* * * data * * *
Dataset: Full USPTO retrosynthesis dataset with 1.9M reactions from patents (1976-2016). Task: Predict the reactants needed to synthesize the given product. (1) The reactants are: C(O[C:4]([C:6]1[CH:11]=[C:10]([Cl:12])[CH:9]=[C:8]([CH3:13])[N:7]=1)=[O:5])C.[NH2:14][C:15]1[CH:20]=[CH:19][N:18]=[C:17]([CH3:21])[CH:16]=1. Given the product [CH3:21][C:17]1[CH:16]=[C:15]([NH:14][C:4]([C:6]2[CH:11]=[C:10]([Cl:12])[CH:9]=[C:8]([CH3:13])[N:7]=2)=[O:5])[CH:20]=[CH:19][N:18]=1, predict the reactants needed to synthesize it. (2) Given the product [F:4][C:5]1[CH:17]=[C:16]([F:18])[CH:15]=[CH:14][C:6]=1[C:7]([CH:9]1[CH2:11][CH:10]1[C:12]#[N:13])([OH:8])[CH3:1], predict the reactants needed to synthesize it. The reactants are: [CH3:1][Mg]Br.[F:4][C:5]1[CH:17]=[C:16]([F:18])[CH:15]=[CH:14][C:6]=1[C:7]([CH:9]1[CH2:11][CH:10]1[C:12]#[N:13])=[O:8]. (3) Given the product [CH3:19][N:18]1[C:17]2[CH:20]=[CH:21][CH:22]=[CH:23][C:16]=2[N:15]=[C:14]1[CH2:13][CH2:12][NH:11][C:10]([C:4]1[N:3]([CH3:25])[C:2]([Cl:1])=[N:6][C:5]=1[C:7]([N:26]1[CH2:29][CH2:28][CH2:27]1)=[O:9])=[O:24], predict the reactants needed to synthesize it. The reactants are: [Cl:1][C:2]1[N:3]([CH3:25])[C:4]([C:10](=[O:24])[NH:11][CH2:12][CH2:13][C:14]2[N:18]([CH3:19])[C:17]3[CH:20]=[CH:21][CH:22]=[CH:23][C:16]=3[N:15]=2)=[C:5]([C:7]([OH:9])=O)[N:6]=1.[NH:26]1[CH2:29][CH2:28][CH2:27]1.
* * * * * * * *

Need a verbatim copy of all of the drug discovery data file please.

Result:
Dataset: Full USPTO retrosynthesis dataset with 1.9M reactions from patents (1976-2016). Task: Predict the reactants needed to synthesize the given product. (1) The reactants are: C(O[C:4]([C:6]1[CH:11]=[C:10]([Cl:12])[CH:9]=[C:8]([CH3:13])[N:7]=1)=[O:5])C.[NH2:14][C:15]1[CH:20]=[CH:19][N:18]=[C:17]([CH3:21])[CH:16]=1. Given the product [CH3:21][C:17]1[CH:16]=[C:15]([NH:14][C:4]([C:6]2[CH:11]=[C:10]([Cl:12])[CH:9]=[C:8]([CH3:13])[N:7]=2)=[O:5])[CH:20]=[CH:19][N:18]=1, predict the reactants needed to synthesize it. (2) Given the product [F:4][C:5]1[CH:17]=[C:16]([F:18])[CH:15]=[CH:14][C:6]=1[C:7]([CH:9]1[CH2:11][CH:10]1[C:12]#[N:13])([OH:8])[CH3:1], predict the reactants needed to synthesize it. The reactants are: [CH3:1][Mg]Br.[F:4][C:5]1[CH:17]=[C:16]([F:18])[CH:15]=[CH:14][C:6]=1[C:7]([CH:9]1[CH2:11][CH:10]1[C:12]#[N:13])=[O:8]. (3) Given the product [CH3:19][N:18]1[C:17]2[CH:20]=[CH:21][CH:22]=[CH:23][C:16]=2[N:15]=[C:14]1[CH2:13][CH2:12][NH:11][C:10]([C:4]1[N:3]([CH3:25])[C:2]([Cl:1])=[N:6][C:5]=1[C:7]([N:26]1[CH2:29][CH2:28][CH2:27]1)=[O:9])=[O:24], predict the reactants needed to synthesize it. The reactants are: [Cl:1][C:2]1[N:3]([CH3:25])[C:4]([C:10](=[O:24])[NH:11][CH2:12][CH2:13][C:14]2[N:18]([CH3:19])[C:17]3[CH:20]=[CH:21][CH:22]=[CH:23][C:16]=3[N:15]=2)=[C:5]([C:7]([OH:9])=O)[N:6]=1.[NH:26]1[CH2:29][CH2:28][CH2:27]1.